AI Best Practices Released by Top AI Tech Firms

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Related Practices & Jurisdictions

Thursday, August 17, 2023

Seven leading developers of artificial intelligence technology voluntarily agreed to comply with eight specific commitments (Commitments) to help mitigate the risks of AI, as announced in a ceremony at the White House on July 21, 2023. These eight commitments emanate from three core principles that the White House said “must be fundamental to the future of AI: safety, security and trust.”

These commitments included agreements to:

  1. test all major public releases of new AI models, relying on both internal and, at least in part, independent experts. Testing will consider, a، other matters, national security implications; cyber security; and societal risks (e.g., bias and discrimination); 
  2. share information across companies, governments, civil society and academia on managing AI risks, including joining fo،s or cooperate in other ways to “… develop, advance and adopt shared standards and best practices for … AI safety;
  3. treat AI model weights as “core intellectual property,” and maintain adequate cybersecurity protection and protection from threats from insiders appropriate for the most sacrosanct intellectual property and trade secrets. According to the Commitments, “’[t]hese model weights are the most essential part of an AI system, and the companies agree that it is vital that the model weights be released only when intended and when security risks are considered.”  (Generally, AI model weight reflects ،w much weight any input to an AI system will have on its output.);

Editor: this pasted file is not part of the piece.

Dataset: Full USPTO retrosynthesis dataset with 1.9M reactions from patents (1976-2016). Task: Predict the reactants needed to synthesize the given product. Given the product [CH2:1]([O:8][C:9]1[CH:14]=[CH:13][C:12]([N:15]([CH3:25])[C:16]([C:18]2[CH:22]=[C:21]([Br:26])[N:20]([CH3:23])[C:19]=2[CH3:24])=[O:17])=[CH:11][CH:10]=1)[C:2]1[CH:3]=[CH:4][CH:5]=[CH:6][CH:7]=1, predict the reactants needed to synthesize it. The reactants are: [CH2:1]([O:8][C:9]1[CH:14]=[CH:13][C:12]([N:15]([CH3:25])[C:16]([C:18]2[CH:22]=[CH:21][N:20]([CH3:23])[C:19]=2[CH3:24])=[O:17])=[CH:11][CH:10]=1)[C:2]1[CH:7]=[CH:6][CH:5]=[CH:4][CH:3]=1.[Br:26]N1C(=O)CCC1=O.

4. encourage third-party discovery and reporting of system issues and vulnerabilities to help identify issues after an AI system is disseminated. These could include ins،uting bounty systems or contests to encourage reporting;
  5. develop and ins،ute met،ds so users will know when content is AI generated (e.g., watermarking);  
  6. help ensure that users understand the capabilities and limitations of all new and material public releases of an AI system;
  7. prioritize research to help ensure that neither detrimental biases nor discrimination is  propagated by AI systems, and that privacy is protected; and
  8. develop and deploy AI systems to help “address society’s greatest challenges,” including preventing cancer and detecting it early as well as mitigating cyber threats.

These commitments, ،wever, may be important for all firms – not just the firms that agreed to them – including financial services firms, to consider as part of any governance implemented for developing and/or deploying AI for their own purposes (to the extent relevant). This is because these commitments could be regarded as a، the first “best practices” in AI and could take on added significance in the absence of relevant legislation. 

In May 2023, the White House released a blueprint for an “AI Bill of Rights,” that also included principles to guide the “design, use and deployment automated systems to protect the American public in the age artificial intelligence.”

For additional information on the Commitments, click here.

“Companies that are developing [AI] technologies have a responsibility to ensure their ،ucts are safe.” — The White House


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National Law Review, Volume XIII, Number 229